DENVER – We're learning more about a plan to put 5G cell towers on Denver Public Schools.
It’s a proposed idea that has outraged some parents who say these towers could put the health of kids at risk.
"My feeling is that they should not, at a minimum, go on top of public schools,” said Batya Stepelman, a parent of children at Teller Elementary. “Period."
While towers have existed for years on top of schools like Barnum Elementary and Denver School of the Arts, an agreement between DPS and telecom giants like Verizon and T-Mobile would expand the number of towers.
"There are no FCC studies about the impacts from radiation," Stepelman said.
At this time, the American Cancer Society's position is that radiofrequency waves from cell towers are not enough to break chemical bonds in DNA molecules which lead to cancer, unlike X-rays and ultra-violet rays.
Roughly 30 schools are slated for new tower installation or modifications to existing towers.
We’ve included a list of those DPS schools here.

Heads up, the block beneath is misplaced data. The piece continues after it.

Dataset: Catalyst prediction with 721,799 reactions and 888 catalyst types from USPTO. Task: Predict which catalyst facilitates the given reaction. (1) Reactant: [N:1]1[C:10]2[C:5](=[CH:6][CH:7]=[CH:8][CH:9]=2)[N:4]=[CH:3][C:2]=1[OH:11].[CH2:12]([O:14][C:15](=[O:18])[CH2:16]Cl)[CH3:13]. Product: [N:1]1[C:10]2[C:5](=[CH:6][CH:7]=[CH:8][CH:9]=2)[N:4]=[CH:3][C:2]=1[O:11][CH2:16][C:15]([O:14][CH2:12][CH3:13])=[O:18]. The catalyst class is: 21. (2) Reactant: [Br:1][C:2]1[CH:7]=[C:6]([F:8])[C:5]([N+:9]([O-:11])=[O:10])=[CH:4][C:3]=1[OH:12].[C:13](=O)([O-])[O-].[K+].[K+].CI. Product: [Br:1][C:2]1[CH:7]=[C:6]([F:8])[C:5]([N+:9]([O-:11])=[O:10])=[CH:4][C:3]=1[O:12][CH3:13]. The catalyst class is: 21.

5G is fifth generation cell technology that provides lightning quick wireless, among other things.
The agreements to place towers on schools can pay cash-strapped districts like Denver thousands.
"Getting funding for supplies and teachers and schools, I absolutely appreciate that they’re looking for other means to make any type of extra funding," Barnum parent Michelle Perez said.
But it’s the inconclusive research on the health risks of cell towers that have parents, the district and other parents at odds.
"They made assurances of safety,” Stepelman said. “They said that these towers have been researched."
"I don't think it's putting kids at risk if you don't have the data to prove it," said LeRoy Espenosa, whose niece attends Barnum Elementary.